02 May, 2014

A stitch, in time.

Brisbane seen from South Bank

When your wide isn't wide enough, Photoshop can come to the rescue in post. I'm always impressed by the program's ability to seamlessly stitch images together while correcting for the vignetting and the geometric distortion.

The image above comes out of three 19mm frames. Because this allowed me to discard the extreme edges, the final image holds plenty of detail (not visible in this low-res rendition), even at the edges.


Story Bridge in Brisbane

The bridge picture, above, came out of 14 images stitched together. Because the resulting image was so large, the downsampling fixed up the problems arising from it being hand held, and the noise.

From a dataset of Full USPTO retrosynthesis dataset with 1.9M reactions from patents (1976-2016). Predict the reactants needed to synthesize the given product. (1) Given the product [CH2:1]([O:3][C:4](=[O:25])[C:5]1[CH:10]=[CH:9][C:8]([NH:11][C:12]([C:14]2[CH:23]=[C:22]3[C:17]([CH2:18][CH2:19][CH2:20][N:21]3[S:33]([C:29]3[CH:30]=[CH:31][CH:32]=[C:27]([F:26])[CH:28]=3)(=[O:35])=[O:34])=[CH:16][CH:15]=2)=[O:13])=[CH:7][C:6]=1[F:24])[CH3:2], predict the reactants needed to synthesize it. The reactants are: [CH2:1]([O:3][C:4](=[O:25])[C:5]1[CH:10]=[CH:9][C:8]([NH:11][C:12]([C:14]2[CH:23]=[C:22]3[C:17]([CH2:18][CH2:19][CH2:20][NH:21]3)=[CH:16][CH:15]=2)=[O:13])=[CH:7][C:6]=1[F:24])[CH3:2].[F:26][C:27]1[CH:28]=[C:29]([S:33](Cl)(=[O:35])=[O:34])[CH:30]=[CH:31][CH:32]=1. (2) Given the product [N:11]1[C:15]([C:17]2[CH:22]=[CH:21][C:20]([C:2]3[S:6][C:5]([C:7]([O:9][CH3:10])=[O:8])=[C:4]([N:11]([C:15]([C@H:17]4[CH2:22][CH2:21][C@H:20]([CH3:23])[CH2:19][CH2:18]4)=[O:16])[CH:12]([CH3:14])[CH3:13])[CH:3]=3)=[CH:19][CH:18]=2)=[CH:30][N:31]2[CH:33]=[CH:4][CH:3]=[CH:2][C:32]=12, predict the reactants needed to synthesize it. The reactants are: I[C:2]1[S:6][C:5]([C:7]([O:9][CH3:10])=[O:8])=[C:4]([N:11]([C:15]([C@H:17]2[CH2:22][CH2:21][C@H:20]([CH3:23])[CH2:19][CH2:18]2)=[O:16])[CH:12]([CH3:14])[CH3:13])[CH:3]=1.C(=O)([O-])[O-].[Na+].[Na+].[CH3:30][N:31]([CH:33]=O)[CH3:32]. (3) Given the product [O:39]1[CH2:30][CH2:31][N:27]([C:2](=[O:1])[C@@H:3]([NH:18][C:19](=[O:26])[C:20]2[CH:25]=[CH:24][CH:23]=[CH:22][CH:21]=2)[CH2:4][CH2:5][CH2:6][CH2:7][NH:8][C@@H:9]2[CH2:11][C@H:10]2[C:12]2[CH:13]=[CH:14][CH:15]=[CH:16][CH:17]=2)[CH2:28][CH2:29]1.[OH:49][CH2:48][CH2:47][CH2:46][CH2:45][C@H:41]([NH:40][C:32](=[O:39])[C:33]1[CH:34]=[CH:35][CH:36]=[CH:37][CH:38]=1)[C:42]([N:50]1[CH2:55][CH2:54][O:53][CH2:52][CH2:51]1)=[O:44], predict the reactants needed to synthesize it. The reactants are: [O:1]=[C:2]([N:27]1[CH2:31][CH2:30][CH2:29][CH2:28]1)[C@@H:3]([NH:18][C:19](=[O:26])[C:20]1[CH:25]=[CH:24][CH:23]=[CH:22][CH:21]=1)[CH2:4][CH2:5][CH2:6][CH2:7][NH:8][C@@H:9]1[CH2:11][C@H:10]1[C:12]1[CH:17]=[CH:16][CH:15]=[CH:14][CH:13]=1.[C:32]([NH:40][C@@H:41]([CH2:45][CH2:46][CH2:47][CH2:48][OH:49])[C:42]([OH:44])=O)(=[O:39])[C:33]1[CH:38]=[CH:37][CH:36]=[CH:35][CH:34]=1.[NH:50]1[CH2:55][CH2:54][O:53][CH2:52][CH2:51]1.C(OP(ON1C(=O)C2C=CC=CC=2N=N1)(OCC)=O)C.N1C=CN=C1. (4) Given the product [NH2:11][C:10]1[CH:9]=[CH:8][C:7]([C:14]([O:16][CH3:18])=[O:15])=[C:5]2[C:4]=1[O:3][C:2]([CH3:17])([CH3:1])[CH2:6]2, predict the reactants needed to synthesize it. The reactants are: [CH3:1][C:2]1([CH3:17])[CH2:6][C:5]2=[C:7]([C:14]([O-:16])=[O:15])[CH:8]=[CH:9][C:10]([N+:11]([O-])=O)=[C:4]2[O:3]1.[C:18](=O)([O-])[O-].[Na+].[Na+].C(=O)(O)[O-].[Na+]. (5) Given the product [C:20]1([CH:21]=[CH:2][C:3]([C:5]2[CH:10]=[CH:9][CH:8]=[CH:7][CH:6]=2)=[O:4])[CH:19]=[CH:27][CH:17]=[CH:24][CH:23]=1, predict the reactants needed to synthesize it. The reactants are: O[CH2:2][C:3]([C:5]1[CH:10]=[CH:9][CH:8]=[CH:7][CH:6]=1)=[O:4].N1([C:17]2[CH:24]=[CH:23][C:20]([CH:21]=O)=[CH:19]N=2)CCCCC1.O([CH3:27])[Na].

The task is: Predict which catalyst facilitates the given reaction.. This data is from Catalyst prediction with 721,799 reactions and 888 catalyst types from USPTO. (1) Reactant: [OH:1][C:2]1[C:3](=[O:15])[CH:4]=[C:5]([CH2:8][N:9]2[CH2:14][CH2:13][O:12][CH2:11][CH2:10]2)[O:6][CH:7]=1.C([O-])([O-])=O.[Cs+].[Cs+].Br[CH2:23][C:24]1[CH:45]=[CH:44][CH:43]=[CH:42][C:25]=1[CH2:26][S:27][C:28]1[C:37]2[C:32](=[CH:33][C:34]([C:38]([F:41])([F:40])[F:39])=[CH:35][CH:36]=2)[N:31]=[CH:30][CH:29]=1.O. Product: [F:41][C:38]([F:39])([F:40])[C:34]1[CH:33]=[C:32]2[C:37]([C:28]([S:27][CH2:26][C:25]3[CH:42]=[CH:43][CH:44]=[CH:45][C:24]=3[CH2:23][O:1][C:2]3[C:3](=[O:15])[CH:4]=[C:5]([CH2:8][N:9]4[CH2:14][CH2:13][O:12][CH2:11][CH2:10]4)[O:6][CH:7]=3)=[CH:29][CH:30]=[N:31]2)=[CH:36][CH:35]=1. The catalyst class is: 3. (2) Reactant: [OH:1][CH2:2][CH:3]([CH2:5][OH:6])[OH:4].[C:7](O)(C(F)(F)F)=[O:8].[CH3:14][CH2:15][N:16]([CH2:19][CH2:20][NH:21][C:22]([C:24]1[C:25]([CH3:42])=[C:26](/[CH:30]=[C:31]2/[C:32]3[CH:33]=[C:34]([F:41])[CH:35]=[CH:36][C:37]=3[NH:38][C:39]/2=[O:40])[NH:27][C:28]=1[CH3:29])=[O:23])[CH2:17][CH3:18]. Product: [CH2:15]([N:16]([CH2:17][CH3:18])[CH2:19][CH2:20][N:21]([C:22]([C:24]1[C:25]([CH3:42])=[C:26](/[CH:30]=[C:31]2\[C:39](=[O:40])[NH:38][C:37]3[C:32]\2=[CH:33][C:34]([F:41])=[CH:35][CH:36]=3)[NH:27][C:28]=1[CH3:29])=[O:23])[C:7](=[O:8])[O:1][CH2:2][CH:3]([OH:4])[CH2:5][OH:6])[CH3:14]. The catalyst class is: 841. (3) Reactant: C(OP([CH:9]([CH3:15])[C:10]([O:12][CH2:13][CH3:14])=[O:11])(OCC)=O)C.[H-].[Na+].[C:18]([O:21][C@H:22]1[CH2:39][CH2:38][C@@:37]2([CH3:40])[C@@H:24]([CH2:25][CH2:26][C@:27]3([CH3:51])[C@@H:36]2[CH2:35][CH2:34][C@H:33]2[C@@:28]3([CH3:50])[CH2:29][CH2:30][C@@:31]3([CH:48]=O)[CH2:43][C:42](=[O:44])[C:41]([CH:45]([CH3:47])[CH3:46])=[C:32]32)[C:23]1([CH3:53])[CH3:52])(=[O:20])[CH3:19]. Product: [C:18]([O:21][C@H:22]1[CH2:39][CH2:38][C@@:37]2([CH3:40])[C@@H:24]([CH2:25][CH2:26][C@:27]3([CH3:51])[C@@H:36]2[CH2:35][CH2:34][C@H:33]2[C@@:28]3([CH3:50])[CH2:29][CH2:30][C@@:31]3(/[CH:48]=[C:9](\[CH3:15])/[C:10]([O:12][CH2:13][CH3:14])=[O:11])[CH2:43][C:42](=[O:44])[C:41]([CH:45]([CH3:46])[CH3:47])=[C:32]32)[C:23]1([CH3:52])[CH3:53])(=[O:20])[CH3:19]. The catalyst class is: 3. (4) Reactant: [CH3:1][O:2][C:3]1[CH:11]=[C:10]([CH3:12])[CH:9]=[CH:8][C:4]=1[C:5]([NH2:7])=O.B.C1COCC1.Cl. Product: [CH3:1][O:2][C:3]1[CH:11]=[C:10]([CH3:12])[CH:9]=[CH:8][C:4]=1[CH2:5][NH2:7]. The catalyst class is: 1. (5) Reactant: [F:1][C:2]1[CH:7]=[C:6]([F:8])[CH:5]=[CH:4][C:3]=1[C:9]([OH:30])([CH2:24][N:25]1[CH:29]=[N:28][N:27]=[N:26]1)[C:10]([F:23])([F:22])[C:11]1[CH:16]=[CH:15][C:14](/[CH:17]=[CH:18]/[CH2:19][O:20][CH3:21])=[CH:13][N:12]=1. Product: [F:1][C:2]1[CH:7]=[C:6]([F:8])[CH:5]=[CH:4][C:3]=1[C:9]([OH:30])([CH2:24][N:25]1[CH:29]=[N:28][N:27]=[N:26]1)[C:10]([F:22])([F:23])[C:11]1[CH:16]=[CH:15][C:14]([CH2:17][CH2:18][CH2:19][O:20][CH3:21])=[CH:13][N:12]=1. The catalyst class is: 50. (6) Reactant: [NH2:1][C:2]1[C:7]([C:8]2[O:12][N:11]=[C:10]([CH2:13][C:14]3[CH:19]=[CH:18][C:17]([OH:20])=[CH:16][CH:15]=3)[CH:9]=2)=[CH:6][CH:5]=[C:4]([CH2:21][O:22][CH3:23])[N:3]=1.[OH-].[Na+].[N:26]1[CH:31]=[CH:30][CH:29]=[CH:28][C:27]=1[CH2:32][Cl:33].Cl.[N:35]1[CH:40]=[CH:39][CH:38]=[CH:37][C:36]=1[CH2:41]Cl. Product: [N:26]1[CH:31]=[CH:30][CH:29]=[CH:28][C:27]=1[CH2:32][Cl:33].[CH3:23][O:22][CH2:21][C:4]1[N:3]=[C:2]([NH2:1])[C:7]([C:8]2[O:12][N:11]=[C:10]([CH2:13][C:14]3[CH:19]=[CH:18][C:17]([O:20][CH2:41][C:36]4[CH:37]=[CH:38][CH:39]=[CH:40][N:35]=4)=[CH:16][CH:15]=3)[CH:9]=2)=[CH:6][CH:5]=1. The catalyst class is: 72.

Interestingly, to make the same image of the bridge with a single lens, would require a 14mm at f/0.76. The depth of field is impossibly narrow for a single lens, but that can't be seen with a subject at this distance. 

The same effect can be applied to a much closer subject. The tactic to create a wide image with impossibly short depth of field by stitching multiple images together has come to be called the Brenizer Method.

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